Friday, February 7, 2014

'Now We've Seen It Too'

Every so other words every show...Elton pulls something special out of his bag of tricks. But once and a while he delves real deep and produces more than a rabbit. In this case one of the quietly burning, slowly but surely climbs to the summit. And what a peak it is...

Whatever way you look at it, the GYBR 40th is currently grabbing some big headlines. The various formats it's being released on in March has got the web shops all in a fluster. But what is even more fluster inducing is the inclusion of a sizeable chunk of the album live on the current tour. Putting to bed the canard that Elton can't sing the old songs in his current vocal incarnation. All the songs he's done so far have been flawless. This one being the exception to the rule. Because it's positively beyond reproach. Or equal!!

The most recent addition from GYBR to the setlist has been I've Seen That Movie Too. Thanks to my friend Richard who was at the show, we can now see it here. The heavy piano, doomy with emotionally wrought lyrics. Elton's vocal...the 21st Century it more depth of feeling. With an angrier tone than before. His life experiences adding that bit of method to the delivery. The piano playing is spot on with the recorded version but as per usual live it, it's wider. With nothing screened off. The mindset of the song is laid bare in CinemaScope quality.

The band aren't supporting actors here. Their names are in big letters (slightly smaller than Elton's of course!) but sill appearing prominently on the poster. The song is painstakingly reproduced. It has to be. So many parts in it are key to it's attraction. Nigel's trademark slow drumming at the start is a soundtrack in it's own right. His gig wide fills hammering in their contribution. Kim playing the mountainous string arrangement by Del Newman has every line nailed. No ad libbing here, it's sticks to the perfect script. Angular movements with sweeping and graceful poise. Davey throwing licks in when Elton's vocal leaves the scene free. The instrumental breaks are terrific, it's as if the camera pans over the scene to survey the damage that the drama being played out is wreaking on the characters.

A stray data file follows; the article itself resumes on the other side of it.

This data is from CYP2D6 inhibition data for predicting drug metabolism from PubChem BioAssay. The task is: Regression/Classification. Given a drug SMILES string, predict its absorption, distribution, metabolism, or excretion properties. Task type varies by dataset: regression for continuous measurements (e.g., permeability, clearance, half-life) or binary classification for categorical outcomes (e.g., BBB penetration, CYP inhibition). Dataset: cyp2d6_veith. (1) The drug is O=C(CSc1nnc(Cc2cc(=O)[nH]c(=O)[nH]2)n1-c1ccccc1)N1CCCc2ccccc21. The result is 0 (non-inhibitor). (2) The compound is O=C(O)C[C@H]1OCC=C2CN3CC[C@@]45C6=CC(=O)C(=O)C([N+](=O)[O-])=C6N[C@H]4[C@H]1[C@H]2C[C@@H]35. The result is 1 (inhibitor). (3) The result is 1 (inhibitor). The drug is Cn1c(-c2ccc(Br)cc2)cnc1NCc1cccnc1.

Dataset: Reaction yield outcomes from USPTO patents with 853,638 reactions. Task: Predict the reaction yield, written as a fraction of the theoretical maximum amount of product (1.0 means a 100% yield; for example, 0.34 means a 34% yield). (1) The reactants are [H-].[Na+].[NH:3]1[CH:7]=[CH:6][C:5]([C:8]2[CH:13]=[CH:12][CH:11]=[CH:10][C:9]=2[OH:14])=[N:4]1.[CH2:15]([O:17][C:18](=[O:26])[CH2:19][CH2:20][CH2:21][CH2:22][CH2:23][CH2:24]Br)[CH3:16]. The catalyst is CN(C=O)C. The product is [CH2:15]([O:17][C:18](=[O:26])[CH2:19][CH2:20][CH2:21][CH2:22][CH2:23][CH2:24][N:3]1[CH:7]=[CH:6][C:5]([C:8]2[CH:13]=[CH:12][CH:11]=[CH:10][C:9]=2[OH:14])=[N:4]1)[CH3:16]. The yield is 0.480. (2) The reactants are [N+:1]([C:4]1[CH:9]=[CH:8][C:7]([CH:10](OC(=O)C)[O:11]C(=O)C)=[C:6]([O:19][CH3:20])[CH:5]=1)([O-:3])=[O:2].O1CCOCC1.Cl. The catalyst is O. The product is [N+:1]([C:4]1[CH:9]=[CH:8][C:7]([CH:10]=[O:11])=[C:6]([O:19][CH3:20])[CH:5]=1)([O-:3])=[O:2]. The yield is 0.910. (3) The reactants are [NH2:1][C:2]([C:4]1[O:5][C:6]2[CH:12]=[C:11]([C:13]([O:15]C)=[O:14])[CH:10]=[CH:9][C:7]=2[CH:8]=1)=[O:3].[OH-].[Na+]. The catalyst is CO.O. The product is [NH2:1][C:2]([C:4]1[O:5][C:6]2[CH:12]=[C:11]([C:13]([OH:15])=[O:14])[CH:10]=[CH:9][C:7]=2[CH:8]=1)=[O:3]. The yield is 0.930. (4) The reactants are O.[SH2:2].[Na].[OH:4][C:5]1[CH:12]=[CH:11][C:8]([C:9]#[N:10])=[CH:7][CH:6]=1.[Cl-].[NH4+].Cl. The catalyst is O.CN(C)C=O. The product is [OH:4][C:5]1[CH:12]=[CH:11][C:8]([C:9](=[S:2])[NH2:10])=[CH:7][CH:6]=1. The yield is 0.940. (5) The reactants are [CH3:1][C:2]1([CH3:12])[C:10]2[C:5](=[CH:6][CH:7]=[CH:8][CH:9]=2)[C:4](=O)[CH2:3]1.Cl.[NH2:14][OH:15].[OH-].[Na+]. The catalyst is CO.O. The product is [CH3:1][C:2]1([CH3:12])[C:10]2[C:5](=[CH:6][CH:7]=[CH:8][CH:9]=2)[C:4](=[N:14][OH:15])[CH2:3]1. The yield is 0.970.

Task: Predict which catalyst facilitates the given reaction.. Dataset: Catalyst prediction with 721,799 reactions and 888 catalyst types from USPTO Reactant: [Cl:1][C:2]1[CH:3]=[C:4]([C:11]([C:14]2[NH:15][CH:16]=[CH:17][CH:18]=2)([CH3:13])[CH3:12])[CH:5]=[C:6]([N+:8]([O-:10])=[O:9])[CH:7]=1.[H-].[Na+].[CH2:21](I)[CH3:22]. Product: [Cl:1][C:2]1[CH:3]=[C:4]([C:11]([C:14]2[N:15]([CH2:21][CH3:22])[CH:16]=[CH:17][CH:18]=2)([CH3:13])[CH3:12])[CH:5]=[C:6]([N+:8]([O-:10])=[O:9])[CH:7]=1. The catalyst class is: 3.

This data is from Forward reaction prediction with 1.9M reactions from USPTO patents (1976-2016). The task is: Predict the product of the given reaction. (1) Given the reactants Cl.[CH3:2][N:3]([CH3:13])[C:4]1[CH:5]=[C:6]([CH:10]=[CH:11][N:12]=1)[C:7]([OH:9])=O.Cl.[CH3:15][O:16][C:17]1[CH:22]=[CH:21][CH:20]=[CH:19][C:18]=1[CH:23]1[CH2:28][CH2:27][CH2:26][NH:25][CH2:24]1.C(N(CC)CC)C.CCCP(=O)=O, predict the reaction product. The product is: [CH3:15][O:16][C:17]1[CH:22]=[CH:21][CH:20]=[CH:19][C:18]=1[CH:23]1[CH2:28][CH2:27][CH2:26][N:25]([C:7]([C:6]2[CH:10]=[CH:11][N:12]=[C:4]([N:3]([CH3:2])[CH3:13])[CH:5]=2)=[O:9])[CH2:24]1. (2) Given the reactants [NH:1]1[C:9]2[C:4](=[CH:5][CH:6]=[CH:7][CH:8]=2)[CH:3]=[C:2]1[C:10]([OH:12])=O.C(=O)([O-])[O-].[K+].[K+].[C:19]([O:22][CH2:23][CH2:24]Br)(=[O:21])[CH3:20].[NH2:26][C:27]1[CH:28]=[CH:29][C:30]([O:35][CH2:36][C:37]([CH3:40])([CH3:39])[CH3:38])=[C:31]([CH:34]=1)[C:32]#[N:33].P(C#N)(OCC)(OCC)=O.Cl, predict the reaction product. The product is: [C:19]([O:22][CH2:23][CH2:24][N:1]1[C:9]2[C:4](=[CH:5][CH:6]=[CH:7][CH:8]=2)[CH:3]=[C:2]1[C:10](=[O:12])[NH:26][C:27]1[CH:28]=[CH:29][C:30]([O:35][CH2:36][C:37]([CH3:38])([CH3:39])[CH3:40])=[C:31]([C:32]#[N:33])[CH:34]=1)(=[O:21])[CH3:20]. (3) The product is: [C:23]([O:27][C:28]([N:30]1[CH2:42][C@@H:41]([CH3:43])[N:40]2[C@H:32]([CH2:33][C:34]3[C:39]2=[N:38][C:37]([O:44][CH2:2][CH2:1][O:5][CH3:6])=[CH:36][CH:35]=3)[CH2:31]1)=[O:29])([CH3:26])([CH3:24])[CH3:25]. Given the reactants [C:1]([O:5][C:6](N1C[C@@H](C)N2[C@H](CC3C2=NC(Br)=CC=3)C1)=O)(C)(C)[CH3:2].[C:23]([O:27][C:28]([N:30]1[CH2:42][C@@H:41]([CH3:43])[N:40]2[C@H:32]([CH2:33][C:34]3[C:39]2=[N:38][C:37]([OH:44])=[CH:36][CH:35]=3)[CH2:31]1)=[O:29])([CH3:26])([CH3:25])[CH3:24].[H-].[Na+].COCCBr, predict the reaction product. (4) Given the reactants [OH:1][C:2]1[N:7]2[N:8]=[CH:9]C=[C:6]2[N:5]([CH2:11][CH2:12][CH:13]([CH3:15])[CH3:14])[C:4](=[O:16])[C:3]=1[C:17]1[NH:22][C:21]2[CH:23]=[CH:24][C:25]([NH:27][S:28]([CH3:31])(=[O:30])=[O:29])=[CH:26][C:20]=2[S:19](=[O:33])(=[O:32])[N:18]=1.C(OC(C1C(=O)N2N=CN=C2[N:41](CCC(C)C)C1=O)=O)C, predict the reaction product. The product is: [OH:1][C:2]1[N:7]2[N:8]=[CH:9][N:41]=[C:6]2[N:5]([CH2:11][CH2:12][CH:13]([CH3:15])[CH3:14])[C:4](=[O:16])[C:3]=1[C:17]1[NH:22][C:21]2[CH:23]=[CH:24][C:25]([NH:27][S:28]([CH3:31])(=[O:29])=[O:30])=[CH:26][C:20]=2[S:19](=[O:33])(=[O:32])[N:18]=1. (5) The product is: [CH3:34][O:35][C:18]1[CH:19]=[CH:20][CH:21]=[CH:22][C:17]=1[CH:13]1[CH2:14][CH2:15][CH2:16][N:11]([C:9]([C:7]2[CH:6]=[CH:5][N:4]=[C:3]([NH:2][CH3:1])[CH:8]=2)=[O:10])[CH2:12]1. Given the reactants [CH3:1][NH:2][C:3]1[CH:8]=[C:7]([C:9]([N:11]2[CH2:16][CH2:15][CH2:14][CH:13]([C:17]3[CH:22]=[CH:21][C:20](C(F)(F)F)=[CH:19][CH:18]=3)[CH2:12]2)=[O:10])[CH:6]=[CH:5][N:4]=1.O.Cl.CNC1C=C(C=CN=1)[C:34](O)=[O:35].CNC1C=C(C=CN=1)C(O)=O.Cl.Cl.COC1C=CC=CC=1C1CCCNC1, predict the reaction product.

But then Davey gets his big moment. Scene stealing...possibly. The solo on the album version is one of rocks greatest appearances. The backwards effects giving it a demented sensation. A mind all muddled up and confused. On stage he delivers the big lines. With no flinches. The desperation of the lyrics seep through the solo, the guitar wails in sympathy with the songs attitude. On the second part of the solo, the strings return. Weighty and foreboding. Davey is pushing it to the limit. Overwrought without hamming it. The final chorus has Elton with chest pushed out repeating his position...defiant right to the end.

Elton continues to wow the crowds. Diehards and the floating voters. Who could ask for more...just the rest of the album maybe...

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